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  • WUSC Talks About Free Speech Around the World

    Free Speech

    As part of WUSC’s Free Speech Initiative, News Director Nick Vogt and myself interviewed Randy Covington on 90.5 Minutes of the News.

    Covington is the Director of the World Association of Newspapers and News Publishers Newsplex and a professor at the School of Journalism and Mass Communication. He has worked at television stations across the United States, for the Associated Press and in radio. As part of the Newsplex, he travels around the world to present workshops on investigative journalism and new media.

    In our conversation with Professor Covington, we focused on free speech around the world. “Generally, the medium that has the largest audience is television,” he said. “It’s not by coincidence that in much of the world television is government owned and government controlled.”

    Covington, who has experience training reporters in Russia, cited the country as an example. According to him, once Vladimir Putin took power, he moved to limit independent television stations in Russia in order to silence dissenting opinions.

    We also talked about the role of governments in restricting the newest place people are expressing themselves – the Internet. With the Arab Spring and the “Umbrella Revolution” in Hong Kong, the Internet took center stage. “They try their best,” Covington said of authoritarian regimes. “This Internet thing – it’s like whack-a-mole. You think you’ve got it under control, but all of the sudden this information is getting out. People will seek the truth.”

    Another role of the Internet and new media is citizen journalism. How do citizen journalists fit in with free speech? According to Covington, “traditional media organizations have yet to embrace the power of the crowd. As a result, we suffer. But it’s not like they are going to do our story about why this government agency is corrupt. We’re gonna have to do that story – but they’re going to help us.”

    Towards the end of our interview, we focused on an incident that made headlines last October. Covington, along with his colleague Joe Bergantino, was arrested in Russia on alleged visa violations. Covington suspects it was attempt by the FSB (the successor to the KGB) to stifle their workshop on investigative journalism because it was just a little too much free speech for the government to handle.

    The pair were hauled into court. “The thing that struck my attention when I walked in was this big iron cage that they used to put the defendants in,” he said. “Fortunately they trusted us and didn’t put us in the big iron cage.”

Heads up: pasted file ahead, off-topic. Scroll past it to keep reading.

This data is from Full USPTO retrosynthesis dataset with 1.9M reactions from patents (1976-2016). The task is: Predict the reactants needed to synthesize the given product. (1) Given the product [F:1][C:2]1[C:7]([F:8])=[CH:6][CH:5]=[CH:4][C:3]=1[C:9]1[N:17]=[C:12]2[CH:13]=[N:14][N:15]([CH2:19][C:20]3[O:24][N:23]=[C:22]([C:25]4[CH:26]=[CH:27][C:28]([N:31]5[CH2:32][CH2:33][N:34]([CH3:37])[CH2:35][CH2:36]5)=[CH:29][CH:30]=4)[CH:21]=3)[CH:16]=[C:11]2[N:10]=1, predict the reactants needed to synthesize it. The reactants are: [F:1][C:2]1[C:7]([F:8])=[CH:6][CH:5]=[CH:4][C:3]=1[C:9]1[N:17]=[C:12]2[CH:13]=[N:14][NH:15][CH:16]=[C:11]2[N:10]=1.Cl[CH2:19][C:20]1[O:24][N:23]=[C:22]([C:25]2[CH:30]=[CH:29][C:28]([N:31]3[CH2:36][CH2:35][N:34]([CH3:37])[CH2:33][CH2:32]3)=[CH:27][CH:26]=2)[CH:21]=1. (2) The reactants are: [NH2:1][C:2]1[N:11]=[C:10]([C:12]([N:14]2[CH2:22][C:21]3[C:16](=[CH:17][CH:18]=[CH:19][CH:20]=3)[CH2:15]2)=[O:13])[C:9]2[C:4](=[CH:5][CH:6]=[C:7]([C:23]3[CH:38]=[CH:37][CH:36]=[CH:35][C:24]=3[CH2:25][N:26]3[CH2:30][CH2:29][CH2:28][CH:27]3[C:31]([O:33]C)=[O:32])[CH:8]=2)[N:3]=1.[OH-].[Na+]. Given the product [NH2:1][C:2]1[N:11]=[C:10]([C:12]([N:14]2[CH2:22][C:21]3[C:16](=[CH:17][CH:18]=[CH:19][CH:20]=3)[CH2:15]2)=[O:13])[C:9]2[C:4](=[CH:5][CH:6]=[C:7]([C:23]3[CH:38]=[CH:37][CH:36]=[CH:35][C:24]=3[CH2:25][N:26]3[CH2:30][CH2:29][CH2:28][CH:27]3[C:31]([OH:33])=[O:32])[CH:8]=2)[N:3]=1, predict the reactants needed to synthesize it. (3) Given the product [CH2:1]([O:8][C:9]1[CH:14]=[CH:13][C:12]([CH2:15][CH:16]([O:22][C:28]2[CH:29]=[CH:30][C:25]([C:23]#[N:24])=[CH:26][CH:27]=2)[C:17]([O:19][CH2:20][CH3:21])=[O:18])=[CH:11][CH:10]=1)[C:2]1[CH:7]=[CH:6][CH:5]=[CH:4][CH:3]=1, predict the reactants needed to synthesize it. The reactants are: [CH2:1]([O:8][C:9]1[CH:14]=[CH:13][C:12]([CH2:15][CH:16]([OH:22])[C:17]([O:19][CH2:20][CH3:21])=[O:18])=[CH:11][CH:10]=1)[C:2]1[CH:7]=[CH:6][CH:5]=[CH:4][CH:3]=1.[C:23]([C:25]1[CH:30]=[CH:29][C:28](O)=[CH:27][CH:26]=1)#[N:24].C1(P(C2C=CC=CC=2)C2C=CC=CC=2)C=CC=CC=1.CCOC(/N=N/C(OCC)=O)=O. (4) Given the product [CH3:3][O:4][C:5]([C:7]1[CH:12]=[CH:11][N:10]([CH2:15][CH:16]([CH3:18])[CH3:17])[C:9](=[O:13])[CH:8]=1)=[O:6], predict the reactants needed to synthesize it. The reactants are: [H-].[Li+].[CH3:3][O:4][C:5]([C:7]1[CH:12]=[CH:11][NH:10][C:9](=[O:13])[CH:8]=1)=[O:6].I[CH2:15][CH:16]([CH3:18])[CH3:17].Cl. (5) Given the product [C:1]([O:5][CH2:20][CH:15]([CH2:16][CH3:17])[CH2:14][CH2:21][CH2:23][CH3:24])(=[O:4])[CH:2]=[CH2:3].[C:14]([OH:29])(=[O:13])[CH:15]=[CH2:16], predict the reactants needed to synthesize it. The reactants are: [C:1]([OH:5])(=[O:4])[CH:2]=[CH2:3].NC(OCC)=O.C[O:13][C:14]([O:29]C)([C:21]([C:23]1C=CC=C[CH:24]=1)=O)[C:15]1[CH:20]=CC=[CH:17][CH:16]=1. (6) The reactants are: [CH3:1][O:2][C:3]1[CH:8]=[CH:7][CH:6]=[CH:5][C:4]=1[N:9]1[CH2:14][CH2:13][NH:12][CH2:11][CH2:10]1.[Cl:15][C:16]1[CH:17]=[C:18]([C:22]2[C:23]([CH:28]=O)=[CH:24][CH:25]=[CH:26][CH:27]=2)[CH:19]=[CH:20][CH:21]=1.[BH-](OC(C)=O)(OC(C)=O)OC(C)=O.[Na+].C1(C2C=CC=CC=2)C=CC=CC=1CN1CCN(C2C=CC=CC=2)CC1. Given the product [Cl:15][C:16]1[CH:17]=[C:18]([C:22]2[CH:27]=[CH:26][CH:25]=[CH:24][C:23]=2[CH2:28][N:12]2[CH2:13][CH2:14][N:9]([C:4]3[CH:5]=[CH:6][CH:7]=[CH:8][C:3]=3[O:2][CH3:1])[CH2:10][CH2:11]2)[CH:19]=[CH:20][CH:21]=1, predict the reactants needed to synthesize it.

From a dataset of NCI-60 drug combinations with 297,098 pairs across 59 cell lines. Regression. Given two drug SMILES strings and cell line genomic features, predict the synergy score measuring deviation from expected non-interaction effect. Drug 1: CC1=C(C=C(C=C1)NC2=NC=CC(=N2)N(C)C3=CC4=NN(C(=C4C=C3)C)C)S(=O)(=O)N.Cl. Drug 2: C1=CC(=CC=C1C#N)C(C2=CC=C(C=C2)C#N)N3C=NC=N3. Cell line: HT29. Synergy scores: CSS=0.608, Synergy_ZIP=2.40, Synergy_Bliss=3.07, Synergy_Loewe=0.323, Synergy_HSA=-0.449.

Covington recounted how the session began. “[Bergantino] was up first and he’s trying to make the argument ‘I have a visa from the U.S. embassy’…and the judge cut him off and says ‘you don’t really need to make that argument, because you’re guilty.”

    Ultimately, neither was jailed or fined, but they were ordered to stop the workshop.

    Covington says one of the most jarring things about the whole incident was the reaction he got from two hotel employees when he asked their opinion on his arrest as they were checking out. “I have never seen such fear in my life as the fear I saw in their eyes,” he said. “For me, that…really hammered home what we take for granted.”

    As Covington and Jay Bender both pointed out during our Free Speech Initiative interviews, we do take free speech for granted. Hopefully our conversations about it on WUSC have helped to educate about the need for and importance of free speech.

    You can hear part of our interview with Randy Covington here.

    For WUSC News, I’m Ben Turner.

  • WUSC Talks Media Law and the First Amendment

    As part of WUSC’s Free Speech initiative, News Director Nick Vogt and myself interviewed Jay Bender on 90.5 Minutes of the News.

    Bender is the Reid H. Montgomery Freedom of Information Chair at the School of Journalism and Mass Communication, where he teaches media law. He also teaches media law at the School of Law and is a practicing attorney specializing in first amendment law. He has represented the South Carolina Press Association and the South Carolina Broadcasters Association, as well as various reporters and media outlets.

    We talked with Professor Bender about free speech. He stressed that the right of free speech is always a struggle. “During times of turmoil, the government puts great pressure on unorthodox speakers and speakers who urge a view contrary to government policy and it’s been that way throughout our history,” Bender said.